When I ask conservation advocacy organizations â€“ and Iâ€™ve talked to a lot of them – about how they measure the success of their events and campaigns I what to hear numbers. I generally hear that the events were â€œOK,â€ or â€œwell attended,â€ or that they just â€œdonâ€™t know.â€ I find this frightening because the organization is spending time and money, which they cannot justify. How do they know if their outreach and advocacy are really working?
For $3 and change, you can start your organization on a path to better information; that is with a crowd-clicker (aka a tally counter).
As an example, last year I volunteered at a local arboretum’s annual festival. Attending were 4,000 people who were ecologically minded and happy to be outside in the rain no less. It was a great audience for the sponsor and the other conservation nonprofits that were onsite. Of the 12 nonprofits, I asked about how many people had stopped by their booths; 11 booths had no clue, though some of those groups did have an email sign-up form.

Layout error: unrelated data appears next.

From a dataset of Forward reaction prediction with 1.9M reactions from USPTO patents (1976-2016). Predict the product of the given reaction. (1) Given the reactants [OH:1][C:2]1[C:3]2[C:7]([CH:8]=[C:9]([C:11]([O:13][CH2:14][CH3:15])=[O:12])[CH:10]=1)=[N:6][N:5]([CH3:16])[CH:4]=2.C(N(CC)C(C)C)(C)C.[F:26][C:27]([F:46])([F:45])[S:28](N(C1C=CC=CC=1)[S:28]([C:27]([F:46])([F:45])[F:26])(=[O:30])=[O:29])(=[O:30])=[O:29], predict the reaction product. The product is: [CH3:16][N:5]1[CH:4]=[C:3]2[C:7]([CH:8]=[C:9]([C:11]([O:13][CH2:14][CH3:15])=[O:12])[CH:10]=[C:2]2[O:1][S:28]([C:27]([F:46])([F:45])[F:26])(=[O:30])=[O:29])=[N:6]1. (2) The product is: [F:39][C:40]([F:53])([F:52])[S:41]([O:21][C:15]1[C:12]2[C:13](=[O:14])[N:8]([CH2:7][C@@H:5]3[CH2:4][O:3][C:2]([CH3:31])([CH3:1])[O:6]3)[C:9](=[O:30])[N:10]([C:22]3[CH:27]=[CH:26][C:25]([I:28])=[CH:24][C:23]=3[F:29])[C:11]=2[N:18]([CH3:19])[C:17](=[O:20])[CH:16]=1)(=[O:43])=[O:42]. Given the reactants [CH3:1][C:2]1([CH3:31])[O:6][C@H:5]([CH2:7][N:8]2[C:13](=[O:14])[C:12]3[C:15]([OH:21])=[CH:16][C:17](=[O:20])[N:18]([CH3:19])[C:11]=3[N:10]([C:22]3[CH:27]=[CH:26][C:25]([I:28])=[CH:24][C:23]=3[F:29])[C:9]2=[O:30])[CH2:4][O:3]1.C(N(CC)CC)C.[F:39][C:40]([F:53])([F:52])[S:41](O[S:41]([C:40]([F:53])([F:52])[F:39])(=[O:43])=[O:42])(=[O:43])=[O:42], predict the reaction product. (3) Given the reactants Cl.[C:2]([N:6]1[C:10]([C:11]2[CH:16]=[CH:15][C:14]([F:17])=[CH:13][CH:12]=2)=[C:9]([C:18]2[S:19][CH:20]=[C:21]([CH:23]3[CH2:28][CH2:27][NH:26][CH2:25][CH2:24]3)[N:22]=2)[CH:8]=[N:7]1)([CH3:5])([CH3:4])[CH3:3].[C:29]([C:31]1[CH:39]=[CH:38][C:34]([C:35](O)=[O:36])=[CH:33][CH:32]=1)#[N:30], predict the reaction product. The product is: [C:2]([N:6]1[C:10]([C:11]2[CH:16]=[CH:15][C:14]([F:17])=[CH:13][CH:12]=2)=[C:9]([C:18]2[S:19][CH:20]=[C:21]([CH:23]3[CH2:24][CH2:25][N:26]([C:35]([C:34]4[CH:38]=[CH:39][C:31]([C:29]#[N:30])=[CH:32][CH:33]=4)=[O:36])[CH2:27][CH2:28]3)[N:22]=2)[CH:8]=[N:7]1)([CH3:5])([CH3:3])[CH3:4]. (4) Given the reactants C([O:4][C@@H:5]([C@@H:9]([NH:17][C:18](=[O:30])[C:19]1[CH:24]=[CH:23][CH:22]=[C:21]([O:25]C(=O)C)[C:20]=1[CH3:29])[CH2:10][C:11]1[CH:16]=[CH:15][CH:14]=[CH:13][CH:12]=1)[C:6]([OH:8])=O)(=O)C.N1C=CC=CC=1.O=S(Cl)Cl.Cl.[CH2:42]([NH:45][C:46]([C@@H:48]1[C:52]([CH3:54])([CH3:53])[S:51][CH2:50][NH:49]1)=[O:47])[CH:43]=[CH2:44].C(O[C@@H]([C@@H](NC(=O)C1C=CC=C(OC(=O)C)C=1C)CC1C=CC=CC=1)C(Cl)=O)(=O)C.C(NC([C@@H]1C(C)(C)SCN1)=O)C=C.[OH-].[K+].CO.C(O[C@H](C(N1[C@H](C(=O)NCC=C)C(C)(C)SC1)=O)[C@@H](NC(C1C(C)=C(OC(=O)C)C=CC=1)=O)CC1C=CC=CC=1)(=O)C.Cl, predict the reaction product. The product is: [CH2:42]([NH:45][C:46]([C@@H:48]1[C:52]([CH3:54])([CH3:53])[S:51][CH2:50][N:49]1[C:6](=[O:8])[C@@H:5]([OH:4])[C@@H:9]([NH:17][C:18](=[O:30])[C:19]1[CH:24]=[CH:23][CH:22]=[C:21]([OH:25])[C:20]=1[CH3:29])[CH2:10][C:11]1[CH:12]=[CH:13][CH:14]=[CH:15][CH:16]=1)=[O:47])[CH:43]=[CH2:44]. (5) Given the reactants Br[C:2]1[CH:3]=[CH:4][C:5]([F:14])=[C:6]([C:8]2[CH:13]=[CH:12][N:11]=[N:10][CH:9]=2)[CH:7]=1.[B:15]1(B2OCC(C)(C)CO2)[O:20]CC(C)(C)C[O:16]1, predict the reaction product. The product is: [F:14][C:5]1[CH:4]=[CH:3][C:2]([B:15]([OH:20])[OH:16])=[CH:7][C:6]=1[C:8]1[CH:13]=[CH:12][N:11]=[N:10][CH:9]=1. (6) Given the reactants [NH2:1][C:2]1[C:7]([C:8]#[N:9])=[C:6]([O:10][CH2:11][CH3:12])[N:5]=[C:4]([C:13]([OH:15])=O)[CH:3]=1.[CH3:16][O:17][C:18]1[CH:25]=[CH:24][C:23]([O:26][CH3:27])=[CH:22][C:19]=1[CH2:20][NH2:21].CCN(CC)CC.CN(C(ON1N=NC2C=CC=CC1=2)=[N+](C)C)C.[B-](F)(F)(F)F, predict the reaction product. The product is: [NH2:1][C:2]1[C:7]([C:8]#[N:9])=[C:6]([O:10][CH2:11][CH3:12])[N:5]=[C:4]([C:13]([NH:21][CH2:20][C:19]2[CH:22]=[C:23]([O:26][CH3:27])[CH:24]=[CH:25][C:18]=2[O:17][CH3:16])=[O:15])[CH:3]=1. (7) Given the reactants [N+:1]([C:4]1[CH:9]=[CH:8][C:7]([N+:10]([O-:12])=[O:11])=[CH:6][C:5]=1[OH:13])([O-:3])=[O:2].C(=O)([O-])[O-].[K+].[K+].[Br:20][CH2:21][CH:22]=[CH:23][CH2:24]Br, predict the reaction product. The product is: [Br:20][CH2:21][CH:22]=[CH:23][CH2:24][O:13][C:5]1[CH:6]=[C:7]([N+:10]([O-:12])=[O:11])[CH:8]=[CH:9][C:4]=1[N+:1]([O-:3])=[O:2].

One booth gave me a great answer,
“284 visited her booth, 63 signed-up for the email, she had great conversations with 24 who wanted to come to future events – half of those half wanted information about next month’s meeting, and 8 wanted more information about volunteering.â€
It was a great answer that she can take back to her boss and use the data as a baseline for next year’s event. Her secret for knowing the 284 count was that she used a crowd-clicker, and she diligently documented the rest.
At the end of the day I checked in with her again, she had shared her organizationâ€™s message with 400 people; that is 10% of the event’s attendance!
I get it, nonprofits are stretched for resources, but do yourself a favor, get a crowd clicker. Start measuring your events.